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Keep Calm and 9-11, and Remembering

Not long after it was rediscovered, the British "Keep Calm and Carry On" poster became commercialized, and then ubiquitous, and then trivialized.


Sorry for some fancy vocabulary words, but when something gets commercialized - when something starts being thought of principally for its financial gain or becomes profit-oriented, and then it becomes ubiquitous - it's found everywhere, becomes inescapable - you can bet that thing will soon become trivialized: we will start to think it is less important, significant, or complex than it really is.

That poster is a great example of this dynamic.

Originally printed with the intention of keeping the British population encouraged during what they knew would be relentless German "blitzkrieg" bombings of civilians, the poster went from 75 years of obscurity to a coffee cup and t-shirt mini-industry in only a couple years. In the past 15 years, it became a meme. And sure enough, it soon became satire, and trivialized.

Today, I'll bet few people know the poster had a solemn and important origin: to boost human morale in the face of a relentless, merciless enemy.

"Keep Calm and Carry On" is a good example, but of course I'm not just talking about that poster.

Take something - say, Christmas, or Easter, or the image of an empty cross, or Christianity itself: something that is designed to boost human morale in the face of a relentless, merciless enemy -- and commercialize it. Then make it ubiquitous. Very soon, people will think it is less important, significant, or complex than it really is.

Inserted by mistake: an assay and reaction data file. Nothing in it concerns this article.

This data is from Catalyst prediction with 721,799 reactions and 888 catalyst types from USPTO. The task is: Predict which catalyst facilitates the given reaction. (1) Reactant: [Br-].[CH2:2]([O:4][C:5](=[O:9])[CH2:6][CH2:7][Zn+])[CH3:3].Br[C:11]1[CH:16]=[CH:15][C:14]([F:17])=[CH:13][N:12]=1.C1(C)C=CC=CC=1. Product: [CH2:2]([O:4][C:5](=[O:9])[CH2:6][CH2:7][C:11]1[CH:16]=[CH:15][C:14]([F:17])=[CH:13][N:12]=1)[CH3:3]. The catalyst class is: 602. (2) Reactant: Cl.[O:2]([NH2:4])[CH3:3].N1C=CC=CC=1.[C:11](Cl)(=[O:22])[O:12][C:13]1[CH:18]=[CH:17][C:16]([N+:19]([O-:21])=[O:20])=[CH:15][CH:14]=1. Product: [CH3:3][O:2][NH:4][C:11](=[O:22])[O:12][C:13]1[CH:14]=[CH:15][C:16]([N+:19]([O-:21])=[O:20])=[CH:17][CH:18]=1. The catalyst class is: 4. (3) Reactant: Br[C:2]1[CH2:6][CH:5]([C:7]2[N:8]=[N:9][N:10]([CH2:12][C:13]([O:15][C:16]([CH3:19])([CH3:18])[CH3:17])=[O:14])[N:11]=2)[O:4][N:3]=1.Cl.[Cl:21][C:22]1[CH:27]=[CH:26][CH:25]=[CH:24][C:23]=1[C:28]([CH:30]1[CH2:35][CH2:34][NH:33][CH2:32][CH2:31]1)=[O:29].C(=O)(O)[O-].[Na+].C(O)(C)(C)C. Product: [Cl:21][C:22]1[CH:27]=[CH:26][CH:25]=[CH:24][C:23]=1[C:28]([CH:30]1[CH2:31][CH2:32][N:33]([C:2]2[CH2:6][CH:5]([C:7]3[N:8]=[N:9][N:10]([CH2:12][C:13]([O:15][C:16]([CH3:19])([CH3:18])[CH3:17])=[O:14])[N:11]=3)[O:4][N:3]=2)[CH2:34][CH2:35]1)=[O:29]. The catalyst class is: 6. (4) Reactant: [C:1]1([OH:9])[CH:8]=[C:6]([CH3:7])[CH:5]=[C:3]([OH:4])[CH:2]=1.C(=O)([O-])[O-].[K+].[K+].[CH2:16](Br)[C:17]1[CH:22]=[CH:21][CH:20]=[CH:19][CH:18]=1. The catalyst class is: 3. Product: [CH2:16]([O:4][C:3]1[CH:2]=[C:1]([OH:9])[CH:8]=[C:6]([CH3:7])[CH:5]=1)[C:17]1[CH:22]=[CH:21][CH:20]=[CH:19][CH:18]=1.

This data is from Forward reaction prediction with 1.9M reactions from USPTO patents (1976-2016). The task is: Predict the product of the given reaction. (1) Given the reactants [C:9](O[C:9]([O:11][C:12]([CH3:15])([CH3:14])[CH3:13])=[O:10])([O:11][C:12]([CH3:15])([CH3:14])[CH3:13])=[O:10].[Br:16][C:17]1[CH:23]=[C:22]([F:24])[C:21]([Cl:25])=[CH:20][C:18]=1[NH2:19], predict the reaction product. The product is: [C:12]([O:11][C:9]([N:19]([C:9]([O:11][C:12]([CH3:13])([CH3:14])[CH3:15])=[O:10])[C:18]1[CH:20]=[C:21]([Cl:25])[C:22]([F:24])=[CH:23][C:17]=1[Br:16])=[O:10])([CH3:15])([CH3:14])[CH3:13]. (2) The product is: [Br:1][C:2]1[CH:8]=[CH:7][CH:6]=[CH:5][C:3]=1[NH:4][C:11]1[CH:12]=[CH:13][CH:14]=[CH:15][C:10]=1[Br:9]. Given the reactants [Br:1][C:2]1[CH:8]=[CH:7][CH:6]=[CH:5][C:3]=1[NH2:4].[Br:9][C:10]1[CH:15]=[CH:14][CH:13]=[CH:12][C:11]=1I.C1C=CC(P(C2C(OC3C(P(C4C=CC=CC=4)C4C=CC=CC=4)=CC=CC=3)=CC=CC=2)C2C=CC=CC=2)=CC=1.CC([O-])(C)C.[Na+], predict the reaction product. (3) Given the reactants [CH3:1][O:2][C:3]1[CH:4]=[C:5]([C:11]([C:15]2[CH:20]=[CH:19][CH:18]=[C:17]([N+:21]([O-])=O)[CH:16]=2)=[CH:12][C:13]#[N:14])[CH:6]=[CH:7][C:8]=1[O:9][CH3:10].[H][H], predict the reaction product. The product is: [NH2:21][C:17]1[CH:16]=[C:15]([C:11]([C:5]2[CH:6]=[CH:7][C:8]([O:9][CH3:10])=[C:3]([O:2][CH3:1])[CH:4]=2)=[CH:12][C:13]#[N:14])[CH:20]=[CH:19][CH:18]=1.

This is why another fancy vocabulary word is so important, and that's the word anamnesis or "remembrance" - the calling to mind or recollection of something from history.

Each Sunday during the Eucharistic prayer we recall Jesus taking bread and wine and saying "do this in remembrance of me."

When we remember, we not only recall, but we participate in God's saving actions -- actions designed to boost human morale in the face of relentless, merciless evil. 

This Sunday at The Falls Church Episcopal, we remember the 15th anniversary of the September 11th attacks with a moment of silence and tolling of the church bells before the 9:00 and 11:15 services begin, and with a special prayer during the service.

But mostly we remember our purpose as a church and our calling as individual Christians by "keeping calm and carrying on" -- by participating in normal, celebratory Sunday worship, by charging ahead with our Ministry Fair after each service, and by getting more connected to the ministries of the church.

Because the best way to boost human morale in the face of today's challenges is anamnesis - to keep remembering to find practical, every day ways to "Love God and Love one's Neighbor as one's self."

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